A spacecraft that crosses the ring plane in the clear outside of F-ring and inside of D-ring with a very low inclination would have a "ring-skimming" orbit. It would be closest to the rings (edge of F- and D-rings) at apoapsis and periapsis and farthest from the rings (somewhere in middle of B-ring) near midpoint between apoapsis and periapsis.

The spacecraft would alternately skim over the north side and south side of the rings over half the orbit. At any time other than equinox, half the orbit would be over sunlit side and half would be over backlit side (discounting the passage thru Saturn's shadow). Guesstimate orbital period under 12 hours. Power, communications, and image smearing are probably challenging.
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toddbronco2
post Jan 26 2017, 04:28 PM
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QUOTE (jasedm @ Jan 19 2017, 02:03 PM) *
Yes - excuse my ignorance smile.gif I imagined a fairly decent bi-propellant engine for orbit insertion and major orbit-tweaking burns, and an ion engine to gently nudge and shape the orbit, achieving a continuous inward spiral.


There actually was a very interesting proposal called the Saturn Ring Observer that was planned to do exactly what you just suggested; Using low-thrust electric propulsion to maintain a perpetual small offset above the rings as it slowly spiraled in toward Saturn.

http://sites.nationalacademies.org/cs/grou.../ssb_059328.pdf
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Holder of the Tw...
post Jan 26 2017, 06:56 PM
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Hmmm. I wonder if anyone has looked into the feasibility of using an electric tether to hold a spacecraft up above the rings using Saturn's magnetic field? If it could be done, that part at least (hovering) could be propellantless. I couldn't find any mention of it in the study paper.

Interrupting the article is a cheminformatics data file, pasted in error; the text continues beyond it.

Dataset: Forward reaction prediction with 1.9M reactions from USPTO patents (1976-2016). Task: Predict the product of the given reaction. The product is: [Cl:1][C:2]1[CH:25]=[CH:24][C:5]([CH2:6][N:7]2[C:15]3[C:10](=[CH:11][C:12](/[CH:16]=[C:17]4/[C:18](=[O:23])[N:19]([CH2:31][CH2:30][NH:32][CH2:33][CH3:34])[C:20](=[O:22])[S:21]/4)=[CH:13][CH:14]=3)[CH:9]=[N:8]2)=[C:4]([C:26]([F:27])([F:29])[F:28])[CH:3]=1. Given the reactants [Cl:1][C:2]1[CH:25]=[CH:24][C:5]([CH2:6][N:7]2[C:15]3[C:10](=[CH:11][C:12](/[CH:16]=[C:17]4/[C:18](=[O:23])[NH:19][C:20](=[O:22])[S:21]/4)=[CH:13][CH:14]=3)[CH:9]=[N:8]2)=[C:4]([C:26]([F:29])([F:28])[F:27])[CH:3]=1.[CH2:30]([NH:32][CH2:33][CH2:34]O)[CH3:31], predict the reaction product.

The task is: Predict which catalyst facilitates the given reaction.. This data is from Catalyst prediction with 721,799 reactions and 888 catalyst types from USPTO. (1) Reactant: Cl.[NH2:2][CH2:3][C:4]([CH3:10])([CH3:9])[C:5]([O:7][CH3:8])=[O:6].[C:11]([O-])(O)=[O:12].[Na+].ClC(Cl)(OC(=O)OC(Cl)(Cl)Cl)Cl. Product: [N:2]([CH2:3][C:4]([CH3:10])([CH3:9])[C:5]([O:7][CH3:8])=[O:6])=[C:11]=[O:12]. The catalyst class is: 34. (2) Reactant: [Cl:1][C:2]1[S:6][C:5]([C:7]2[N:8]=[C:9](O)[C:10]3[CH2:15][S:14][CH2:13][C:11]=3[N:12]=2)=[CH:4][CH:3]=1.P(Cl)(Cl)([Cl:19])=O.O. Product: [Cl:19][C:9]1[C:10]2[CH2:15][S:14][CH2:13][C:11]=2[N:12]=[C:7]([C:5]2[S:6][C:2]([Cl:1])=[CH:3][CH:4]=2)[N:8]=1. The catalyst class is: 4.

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nprev
post Jan 27 2017, 03:10 AM
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This thread is for discussion of possible future missions to study the rings. Please review rule 1.9 re SF engineering before posting. Have fun! smile.gif


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A few will take this knowledge and use this power of a dream realized as a force for change, an impetus for further discovery to make less ancient dreams real.
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Holder of the Tw...
post Jan 27 2017, 02:08 PM
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Just a quick note to clarify that discussions of using electric tethers to alter orbits does not fall under rule 1.9. A Japanese HTV cargo craft on its way down from the ISS is going to test one out next week, in fact.

ADMIN: Technologies in active development like that are fine. Fusion rocket motors, warp drives and such are not. smile.gif
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scalbers
post Jan 27 2017, 06:09 PM
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I recall tethers were tested quite some time ago on the ISS as well (though this might bump into Rule 1.1).


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HSchirmer
post Jan 27 2017, 07:27 PM
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QUOTE (toddbronco2 @ Jan 26 2017, 04:28 PM) *
There actually was a very interesting proposal called the Saturn Ring Observer that was planned to do exactly what you just suggested; Using low-thrust electric propulsion to maintain a perpetual small offset above the rings as it slowly spiraled in toward Saturn.

http://sites.nationalacademies.org/cs/grou.../ssb_059328.pdf


Hmm, what about a orbit around the L1 point of Mimas?

Then keep skipping into the rings along the L1 points of smaller and smaller satellites,
Mimas, Epimethius, Prometheus, Pan?